Sen. Harry Reid (Jonathan Ernst/Reuters)
Senate Majority Leader Harry Reid announced Tuesday
that the Senate will vote on the amendment by Sen. Roy Blunt (R-MO) to repeal the administration's birth control mandate
. Of course, Blunt's amendment would go much further than just allowing employers and insurers to refuse to provide coverage for birth control. It would allow any employer to reject coverage for any health service, if they find it "morally" objectionable.
Reid blocked the amendment when Republicans tried to push it last week, before President Obama announced his accommodation for religiously affiliated non-profits covered by the new rule. That accommodation gives Democrats more leverage in using this as a wedge issue to demonstrate just how extreme and out of touch with mainstream opinion the Republicans are, which public opinion polling continues to demonstrate.
Sen. Barbara Boxer (D-CA), who has strongly condemned the Blunt amendment, welcomes this vote for that reason.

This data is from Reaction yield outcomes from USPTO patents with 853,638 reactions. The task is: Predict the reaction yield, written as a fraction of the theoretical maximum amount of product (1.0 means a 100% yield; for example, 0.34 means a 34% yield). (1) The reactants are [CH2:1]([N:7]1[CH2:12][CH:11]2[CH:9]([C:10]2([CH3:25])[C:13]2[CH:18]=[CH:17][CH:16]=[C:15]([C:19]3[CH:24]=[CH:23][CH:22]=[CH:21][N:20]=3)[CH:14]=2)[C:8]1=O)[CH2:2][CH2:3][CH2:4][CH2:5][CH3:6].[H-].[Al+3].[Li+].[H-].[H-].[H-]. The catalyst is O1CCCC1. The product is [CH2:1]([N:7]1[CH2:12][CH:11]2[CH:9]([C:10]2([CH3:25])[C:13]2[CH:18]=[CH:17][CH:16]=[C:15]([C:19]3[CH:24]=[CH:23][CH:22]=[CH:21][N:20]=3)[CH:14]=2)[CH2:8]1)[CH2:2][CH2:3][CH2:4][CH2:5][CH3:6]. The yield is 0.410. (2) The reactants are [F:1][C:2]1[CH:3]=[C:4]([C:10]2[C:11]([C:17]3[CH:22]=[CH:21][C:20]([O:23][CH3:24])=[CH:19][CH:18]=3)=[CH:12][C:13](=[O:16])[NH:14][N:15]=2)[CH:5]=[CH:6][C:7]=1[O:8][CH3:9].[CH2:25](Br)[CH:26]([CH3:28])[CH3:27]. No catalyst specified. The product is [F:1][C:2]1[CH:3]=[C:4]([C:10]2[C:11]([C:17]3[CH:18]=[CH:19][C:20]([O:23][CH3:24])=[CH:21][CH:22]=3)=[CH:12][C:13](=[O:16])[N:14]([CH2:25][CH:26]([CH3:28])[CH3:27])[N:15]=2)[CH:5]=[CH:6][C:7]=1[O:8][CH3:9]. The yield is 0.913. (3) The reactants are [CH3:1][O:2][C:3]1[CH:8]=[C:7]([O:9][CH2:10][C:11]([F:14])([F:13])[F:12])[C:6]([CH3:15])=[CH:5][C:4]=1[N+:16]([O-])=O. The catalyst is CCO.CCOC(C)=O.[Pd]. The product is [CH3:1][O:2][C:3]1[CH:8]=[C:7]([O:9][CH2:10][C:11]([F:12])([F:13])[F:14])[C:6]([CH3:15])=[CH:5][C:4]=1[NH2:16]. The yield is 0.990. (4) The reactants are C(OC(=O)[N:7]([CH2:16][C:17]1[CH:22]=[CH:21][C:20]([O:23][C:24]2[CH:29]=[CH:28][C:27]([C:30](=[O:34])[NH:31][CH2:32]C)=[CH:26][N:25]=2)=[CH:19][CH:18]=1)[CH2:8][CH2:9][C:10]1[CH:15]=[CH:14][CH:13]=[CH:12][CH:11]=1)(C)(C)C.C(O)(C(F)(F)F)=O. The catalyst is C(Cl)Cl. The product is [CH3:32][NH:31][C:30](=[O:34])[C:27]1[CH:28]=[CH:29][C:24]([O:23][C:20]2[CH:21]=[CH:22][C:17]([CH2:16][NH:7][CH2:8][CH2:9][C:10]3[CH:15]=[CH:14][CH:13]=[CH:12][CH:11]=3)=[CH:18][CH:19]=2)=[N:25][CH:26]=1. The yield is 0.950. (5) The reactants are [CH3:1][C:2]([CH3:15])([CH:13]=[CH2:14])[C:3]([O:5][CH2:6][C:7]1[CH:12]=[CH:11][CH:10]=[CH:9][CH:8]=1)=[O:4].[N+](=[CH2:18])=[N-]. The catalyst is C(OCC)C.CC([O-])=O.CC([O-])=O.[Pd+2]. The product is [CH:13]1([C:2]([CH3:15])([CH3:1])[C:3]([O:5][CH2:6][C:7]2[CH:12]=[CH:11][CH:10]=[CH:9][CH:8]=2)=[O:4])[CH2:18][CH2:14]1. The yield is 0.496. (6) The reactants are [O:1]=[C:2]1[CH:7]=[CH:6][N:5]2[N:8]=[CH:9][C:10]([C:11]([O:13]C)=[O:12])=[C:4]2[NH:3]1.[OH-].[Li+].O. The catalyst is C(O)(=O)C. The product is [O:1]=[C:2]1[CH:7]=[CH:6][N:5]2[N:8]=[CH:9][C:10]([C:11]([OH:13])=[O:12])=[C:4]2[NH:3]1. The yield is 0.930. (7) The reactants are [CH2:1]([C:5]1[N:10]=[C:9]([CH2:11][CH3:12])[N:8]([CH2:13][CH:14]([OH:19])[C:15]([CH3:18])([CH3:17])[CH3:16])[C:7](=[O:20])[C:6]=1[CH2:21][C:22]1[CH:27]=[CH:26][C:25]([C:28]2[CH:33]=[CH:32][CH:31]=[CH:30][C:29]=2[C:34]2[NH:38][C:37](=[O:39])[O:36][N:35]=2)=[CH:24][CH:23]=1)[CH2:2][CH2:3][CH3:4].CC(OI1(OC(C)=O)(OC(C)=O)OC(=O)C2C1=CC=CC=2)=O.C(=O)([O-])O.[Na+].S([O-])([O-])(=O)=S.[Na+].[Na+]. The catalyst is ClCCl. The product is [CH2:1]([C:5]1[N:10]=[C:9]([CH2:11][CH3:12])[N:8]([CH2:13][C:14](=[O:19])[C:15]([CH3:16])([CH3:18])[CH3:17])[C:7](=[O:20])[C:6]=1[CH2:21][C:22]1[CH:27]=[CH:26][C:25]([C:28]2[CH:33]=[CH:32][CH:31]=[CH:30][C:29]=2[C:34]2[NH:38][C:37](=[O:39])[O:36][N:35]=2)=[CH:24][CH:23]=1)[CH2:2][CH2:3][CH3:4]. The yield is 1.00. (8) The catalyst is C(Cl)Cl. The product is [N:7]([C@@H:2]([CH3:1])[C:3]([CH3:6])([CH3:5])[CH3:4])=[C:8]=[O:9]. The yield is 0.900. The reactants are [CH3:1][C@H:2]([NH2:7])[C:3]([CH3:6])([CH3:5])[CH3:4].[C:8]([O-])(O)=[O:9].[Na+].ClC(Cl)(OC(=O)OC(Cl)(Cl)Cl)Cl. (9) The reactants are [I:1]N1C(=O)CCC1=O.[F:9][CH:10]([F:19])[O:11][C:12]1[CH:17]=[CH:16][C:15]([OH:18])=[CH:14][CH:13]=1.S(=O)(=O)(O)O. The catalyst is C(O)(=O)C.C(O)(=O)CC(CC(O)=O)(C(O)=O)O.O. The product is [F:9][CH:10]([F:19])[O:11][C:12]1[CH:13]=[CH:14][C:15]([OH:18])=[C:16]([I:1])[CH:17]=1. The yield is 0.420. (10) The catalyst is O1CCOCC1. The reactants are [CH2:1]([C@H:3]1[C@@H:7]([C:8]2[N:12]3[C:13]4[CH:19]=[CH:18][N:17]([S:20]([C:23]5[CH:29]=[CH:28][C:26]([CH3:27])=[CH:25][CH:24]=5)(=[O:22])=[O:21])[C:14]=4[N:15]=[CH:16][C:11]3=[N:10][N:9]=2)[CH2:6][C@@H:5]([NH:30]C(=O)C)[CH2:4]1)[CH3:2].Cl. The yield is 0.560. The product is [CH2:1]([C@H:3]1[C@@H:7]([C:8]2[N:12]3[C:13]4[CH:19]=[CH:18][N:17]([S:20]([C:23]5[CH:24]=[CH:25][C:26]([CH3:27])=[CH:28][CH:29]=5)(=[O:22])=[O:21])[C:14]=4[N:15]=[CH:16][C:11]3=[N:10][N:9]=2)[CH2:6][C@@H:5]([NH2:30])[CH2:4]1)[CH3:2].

"Let them bring it to the floor," the California Democrat told MSNBC's Al Sharpton Tuesday night. "We are ready to vote. This is so extreme."
Boxer argued that the language of the amendment is so broad that it would enable employers to exploit the use of moral objection to deny their employees insurance.
"Let's use an example. Let's say somebody believes that medicine doesn't cure anybody of a disease but prayer does," she said. "And then they decide no medicine. No medicine. And under the Blunt amendment, they could do just that."
That's where Democrats have decided Republicans should be cornered. The Blunt amendment will likely again be included in consideration of the transportation bill, but a Senate Democratic leadership aide says
it probably won't come to the floor until after next week's Presidents' Day recess. Between the glacial pace of the Senate, and the need to pass the conference bill on extending the payroll tax cut, it's unlikely to happen any sooner.